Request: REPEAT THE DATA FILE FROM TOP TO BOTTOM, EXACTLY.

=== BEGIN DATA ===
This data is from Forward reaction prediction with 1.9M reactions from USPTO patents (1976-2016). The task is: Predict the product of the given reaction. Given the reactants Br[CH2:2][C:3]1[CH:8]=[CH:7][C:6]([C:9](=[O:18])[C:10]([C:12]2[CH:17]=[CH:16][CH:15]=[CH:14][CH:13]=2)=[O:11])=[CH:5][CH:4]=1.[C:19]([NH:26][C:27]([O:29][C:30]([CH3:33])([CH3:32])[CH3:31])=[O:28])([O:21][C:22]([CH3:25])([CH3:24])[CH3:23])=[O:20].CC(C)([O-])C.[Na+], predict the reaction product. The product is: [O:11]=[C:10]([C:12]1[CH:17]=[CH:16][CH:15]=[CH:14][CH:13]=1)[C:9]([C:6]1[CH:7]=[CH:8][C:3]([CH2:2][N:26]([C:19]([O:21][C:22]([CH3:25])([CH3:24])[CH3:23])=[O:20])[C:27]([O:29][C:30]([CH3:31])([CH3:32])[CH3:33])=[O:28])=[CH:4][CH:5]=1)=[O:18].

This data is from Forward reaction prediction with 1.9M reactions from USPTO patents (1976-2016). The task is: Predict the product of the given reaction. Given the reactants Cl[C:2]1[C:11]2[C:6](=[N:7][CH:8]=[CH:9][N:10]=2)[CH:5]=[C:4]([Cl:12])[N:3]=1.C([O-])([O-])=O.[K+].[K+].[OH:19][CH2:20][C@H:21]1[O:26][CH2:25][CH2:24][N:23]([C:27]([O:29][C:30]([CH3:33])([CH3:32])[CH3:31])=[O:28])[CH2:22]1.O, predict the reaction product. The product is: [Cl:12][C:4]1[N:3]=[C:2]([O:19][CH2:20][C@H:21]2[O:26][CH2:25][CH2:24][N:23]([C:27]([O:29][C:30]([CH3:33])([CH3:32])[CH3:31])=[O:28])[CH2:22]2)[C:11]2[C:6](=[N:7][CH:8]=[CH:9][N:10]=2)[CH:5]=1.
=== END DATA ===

This data is from Forward reaction prediction with 1.9M reactions from USPTO patents (1976-2016). The task is: Predict the product of the given reaction. Given the reactants Br[CH2:2][C:3]1[CH:8]=[CH:7][C:6]([C:9](=[O:18])[C:10]([C:12]2[CH:17]=[CH:16][CH:15]=[CH:14][CH:13]=2)=[O:11])=[CH:5][CH:4]=1.[C:19]([NH:26][C:27]([O:29][C:30]([CH3:33])([CH3:32])[CH3:31])=[O:28])([O:21][C:22]([CH3:25])([CH3:24])[CH3:23])=[O:20].CC(C)([O-])C.[Na+], predict the reaction product. The product is: [O:11]=[C:10]([C:12]1[CH:17]=[CH:16][CH:15]=[CH:14][CH:13]=1)[C:9]([C:6]1[CH:7]=[CH:8][C:3]([CH2:2][N:26]([C:19]([O:21][C:22]([CH3:25])([CH3:24])[CH3:23])=[O:20])[C:27]([O:29][C:30]([CH3:31])([CH3:32])[CH3:33])=[O:28])=[CH:4][CH:5]=1)=[O:18].

This data is from Forward reaction prediction with 1.9M reactions from USPTO patents (1976-2016). The task is: Predict the product of the given reaction. Given the reactants Cl[C:2]1[C:11]2[C:6](=[N:7][CH:8]=[CH:9][N:10]=2)[CH:5]=[C:4]([Cl:12])[N:3]=1.C([O-])([O-])=O.[K+].[K+].[OH:19][CH2:20][C@H:21]1[O:26][CH2:25][CH2:24][N:23]([C:27]([O:29][C:30]([CH3:33])([CH3:32])[CH3:31])=[O:28])[CH2:22]1.O, predict the reaction product. The product is: [Cl:12][C:4]1[N:3]=[C:2]([O:19][CH2:20][C@H:21]2[O:26][CH2:25][CH2:24][N:23]([C:27]([O:29][C:30]([CH3:33])([CH3:32])[CH3:31])=[O:28])[CH2:22]2)[C:11]2[C:6](=[N:7][CH:8]=[CH:9][N:10]=2)[CH:5]=1.